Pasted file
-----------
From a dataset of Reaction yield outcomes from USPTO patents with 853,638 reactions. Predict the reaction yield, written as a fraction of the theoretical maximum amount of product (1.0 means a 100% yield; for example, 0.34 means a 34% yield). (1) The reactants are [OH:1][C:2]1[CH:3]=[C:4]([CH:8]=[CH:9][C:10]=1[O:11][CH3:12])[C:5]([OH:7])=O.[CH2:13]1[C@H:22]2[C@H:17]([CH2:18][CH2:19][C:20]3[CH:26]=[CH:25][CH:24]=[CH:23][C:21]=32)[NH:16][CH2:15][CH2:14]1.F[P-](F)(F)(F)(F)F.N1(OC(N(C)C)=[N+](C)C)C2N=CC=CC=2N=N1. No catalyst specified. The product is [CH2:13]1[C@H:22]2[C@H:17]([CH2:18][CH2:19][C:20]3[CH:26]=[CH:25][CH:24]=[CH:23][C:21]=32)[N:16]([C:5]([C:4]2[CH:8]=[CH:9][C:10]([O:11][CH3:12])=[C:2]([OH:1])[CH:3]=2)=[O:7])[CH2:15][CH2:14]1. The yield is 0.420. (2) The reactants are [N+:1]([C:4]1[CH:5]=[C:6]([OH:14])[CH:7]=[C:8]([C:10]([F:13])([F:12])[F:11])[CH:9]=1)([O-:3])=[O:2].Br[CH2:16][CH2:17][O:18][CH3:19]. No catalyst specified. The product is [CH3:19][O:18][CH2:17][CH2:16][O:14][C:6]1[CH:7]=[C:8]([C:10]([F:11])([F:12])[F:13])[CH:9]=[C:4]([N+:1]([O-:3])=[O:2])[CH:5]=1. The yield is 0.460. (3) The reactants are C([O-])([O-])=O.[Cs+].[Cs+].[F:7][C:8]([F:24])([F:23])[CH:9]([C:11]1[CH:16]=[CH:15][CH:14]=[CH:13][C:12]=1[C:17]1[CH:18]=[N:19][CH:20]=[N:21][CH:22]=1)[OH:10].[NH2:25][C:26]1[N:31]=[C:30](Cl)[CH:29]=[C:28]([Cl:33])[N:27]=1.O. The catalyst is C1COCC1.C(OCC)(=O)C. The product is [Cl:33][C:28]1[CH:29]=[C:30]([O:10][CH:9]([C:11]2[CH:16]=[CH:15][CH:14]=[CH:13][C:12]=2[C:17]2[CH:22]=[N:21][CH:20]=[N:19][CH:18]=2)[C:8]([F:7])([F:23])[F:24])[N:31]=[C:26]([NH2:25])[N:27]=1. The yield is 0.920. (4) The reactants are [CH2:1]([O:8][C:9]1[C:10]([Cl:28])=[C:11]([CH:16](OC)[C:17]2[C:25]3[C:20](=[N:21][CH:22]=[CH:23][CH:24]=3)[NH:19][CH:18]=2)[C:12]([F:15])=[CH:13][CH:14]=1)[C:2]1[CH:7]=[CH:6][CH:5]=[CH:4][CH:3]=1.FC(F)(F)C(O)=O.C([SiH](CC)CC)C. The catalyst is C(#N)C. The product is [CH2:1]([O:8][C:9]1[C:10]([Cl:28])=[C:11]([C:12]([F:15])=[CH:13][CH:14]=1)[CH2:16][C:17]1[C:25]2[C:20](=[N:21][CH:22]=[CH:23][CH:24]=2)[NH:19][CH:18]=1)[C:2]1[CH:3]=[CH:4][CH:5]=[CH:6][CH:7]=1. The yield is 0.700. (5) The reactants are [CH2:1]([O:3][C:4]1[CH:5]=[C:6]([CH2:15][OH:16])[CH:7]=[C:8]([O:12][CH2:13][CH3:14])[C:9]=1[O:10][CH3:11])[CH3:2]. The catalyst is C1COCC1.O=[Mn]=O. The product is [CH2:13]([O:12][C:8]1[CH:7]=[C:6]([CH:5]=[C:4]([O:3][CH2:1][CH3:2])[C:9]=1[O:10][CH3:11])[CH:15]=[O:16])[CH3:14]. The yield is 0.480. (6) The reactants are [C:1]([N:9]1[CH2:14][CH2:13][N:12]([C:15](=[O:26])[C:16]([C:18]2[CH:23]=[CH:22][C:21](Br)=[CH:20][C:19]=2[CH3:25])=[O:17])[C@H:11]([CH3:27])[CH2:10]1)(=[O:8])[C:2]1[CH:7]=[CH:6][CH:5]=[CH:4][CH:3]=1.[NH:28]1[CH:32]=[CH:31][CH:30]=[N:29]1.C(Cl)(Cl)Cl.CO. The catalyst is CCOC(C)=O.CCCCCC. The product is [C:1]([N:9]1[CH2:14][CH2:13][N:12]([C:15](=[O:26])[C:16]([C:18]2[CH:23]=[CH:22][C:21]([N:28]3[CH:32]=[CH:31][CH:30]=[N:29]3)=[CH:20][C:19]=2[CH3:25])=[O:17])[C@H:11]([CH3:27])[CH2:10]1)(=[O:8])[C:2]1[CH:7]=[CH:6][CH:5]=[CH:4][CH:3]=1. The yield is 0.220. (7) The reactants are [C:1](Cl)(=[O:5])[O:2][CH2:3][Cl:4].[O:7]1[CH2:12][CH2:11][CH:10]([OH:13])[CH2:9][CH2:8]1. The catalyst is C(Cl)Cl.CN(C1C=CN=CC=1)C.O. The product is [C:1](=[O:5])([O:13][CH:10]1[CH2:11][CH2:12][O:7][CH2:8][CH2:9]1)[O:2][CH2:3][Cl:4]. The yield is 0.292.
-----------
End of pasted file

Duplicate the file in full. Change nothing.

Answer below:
From a dataset of Reaction yield outcomes from USPTO patents with 853,638 reactions. Predict the reaction yield, written as a fraction of the theoretical maximum amount of product (1.0 means a 100% yield; for example, 0.34 means a 34% yield). (1) The reactants are [OH:1][C:2]1[CH:3]=[C:4]([CH:8]=[CH:9][C:10]=1[O:11][CH3:12])[C:5]([OH:7])=O.[CH2:13]1[C@H:22]2[C@H:17]([CH2:18][CH2:19][C:20]3[CH:26]=[CH:25][CH:24]=[CH:23][C:21]=32)[NH:16][CH2:15][CH2:14]1.F[P-](F)(F)(F)(F)F.N1(OC(N(C)C)=[N+](C)C)C2N=CC=CC=2N=N1. No catalyst specified. The product is [CH2:13]1[C@H:22]2[C@H:17]([CH2:18][CH2:19][C:20]3[CH:26]=[CH:25][CH:24]=[CH:23][C:21]=32)[N:16]([C:5]([C:4]2[CH:8]=[CH:9][C:10]([O:11][CH3:12])=[C:2]([OH:1])[CH:3]=2)=[O:7])[CH2:15][CH2:14]1. The yield is 0.420. (2) The reactants are [N+:1]([C:4]1[CH:5]=[C:6]([OH:14])[CH:7]=[C:8]([C:10]([F:13])([F:12])[F:11])[CH:9]=1)([O-:3])=[O:2].Br[CH2:16][CH2:17][O:18][CH3:19]. No catalyst specified. The product is [CH3:19][O:18][CH2:17][CH2:16][O:14][C:6]1[CH:7]=[C:8]([C:10]([F:11])([F:12])[F:13])[CH:9]=[C:4]([N+:1]([O-:3])=[O:2])[CH:5]=1. The yield is 0.460. (3) The reactants are C([O-])([O-])=O.[Cs+].[Cs+].[F:7][C:8]([F:24])([F:23])[CH:9]([C:11]1[CH:16]=[CH:15][CH:14]=[CH:13][C:12]=1[C:17]1[CH:18]=[N:19][CH:20]=[N:21][CH:22]=1)[OH:10].[NH2:25][C:26]1[N:31]=[C:30](Cl)[CH:29]=[C:28]([Cl:33])[N:27]=1.O. The catalyst is C1COCC1.C(OCC)(=O)C. The product is [Cl:33][C:28]1[CH:29]=[C:30]([O:10][CH:9]([C:11]2[CH:16]=[CH:15][CH:14]=[CH:13][C:12]=2[C:17]2[CH:22]=[N:21][CH:20]=[N:19][CH:18]=2)[C:8]([F:7])([F:23])[F:24])[N:31]=[C:26]([NH2:25])[N:27]=1. The yield is 0.920. (4) The reactants are [CH2:1]([O:8][C:9]1[C:10]([Cl:28])=[C:11]([CH:16](OC)[C:17]2[C:25]3[C:20](=[N:21][CH:22]=[CH:23][CH:24]=3)[NH:19][CH:18]=2)[C:12]([F:15])=[CH:13][CH:14]=1)[C:2]1[CH:7]=[CH:6][CH:5]=[CH:4][CH:3]=1.FC(F)(F)C(O)=O.C([SiH](CC)CC)C. The catalyst is C(#N)C. The product is [CH2:1]([O:8][C:9]1[C:10]([Cl:28])=[C:11]([C:12]([F:15])=[CH:13][CH:14]=1)[CH2:16][C:17]1[C:25]2[C:20](=[N:21][CH:22]=[CH:23][CH:24]=2)[NH:19][CH:18]=1)[C:2]1[CH:3]=[CH:4][CH:5]=[CH:6][CH:7]=1. The yield is 0.700. (5) The reactants are [CH2:1]([O:3][C:4]1[CH:5]=[C:6]([CH2:15][OH:16])[CH:7]=[C:8]([O:12][CH2:13][CH3:14])[C:9]=1[O:10][CH3:11])[CH3:2]. The catalyst is C1COCC1.O=[Mn]=O. The product is [CH2:13]([O:12][C:8]1[CH:7]=[C:6]([CH:5]=[C:4]([O:3][CH2:1][CH3:2])[C:9]=1[O:10][CH3:11])[CH:15]=[O:16])[CH3:14]. The yield is 0.480. (6) The reactants are [C:1]([N:9]1[CH2:14][CH2:13][N:12]([C:15](=[O:26])[C:16]([C:18]2[CH:23]=[CH:22][C:21](Br)=[CH:20][C:19]=2[CH3:25])=[O:17])[C@H:11]([CH3:27])[CH2:10]1)(=[O:8])[C:2]1[CH:7]=[CH:6][CH:5]=[CH:4][CH:3]=1.[NH:28]1[CH:32]=[CH:31][CH:30]=[N:29]1.C(Cl)(Cl)Cl.CO. The catalyst is CCOC(C)=O.CCCCCC. The product is [C:1]([N:9]1[CH2:14][CH2:13][N:12]([C:15](=[O:26])[C:16]([C:18]2[CH:23]=[CH:22][C:21]([N:28]3[CH:32]=[CH:31][CH:30]=[N:29]3)=[CH:20][C:19]=2[CH3:25])=[O:17])[C@H:11]([CH3:27])[CH2:10]1)(=[O:8])[C:2]1[CH:7]=[CH:6][CH:5]=[CH:4][CH:3]=1. The yield is 0.220. (7) The reactants are [C:1](Cl)(=[O:5])[O:2][CH2:3][Cl:4].[O:7]1[CH2:12][CH2:11][CH:10]([OH:13])[CH2:9][CH2:8]1. The catalyst is C(Cl)Cl.CN(C1C=CN=CC=1)C.O. The product is [C:1](=[O:5])([O:13][CH:10]1[CH2:11][CH2:12][O:7][CH2:8][CH2:9]1)[O:2][CH2:3][Cl:4]. The yield is 0.292.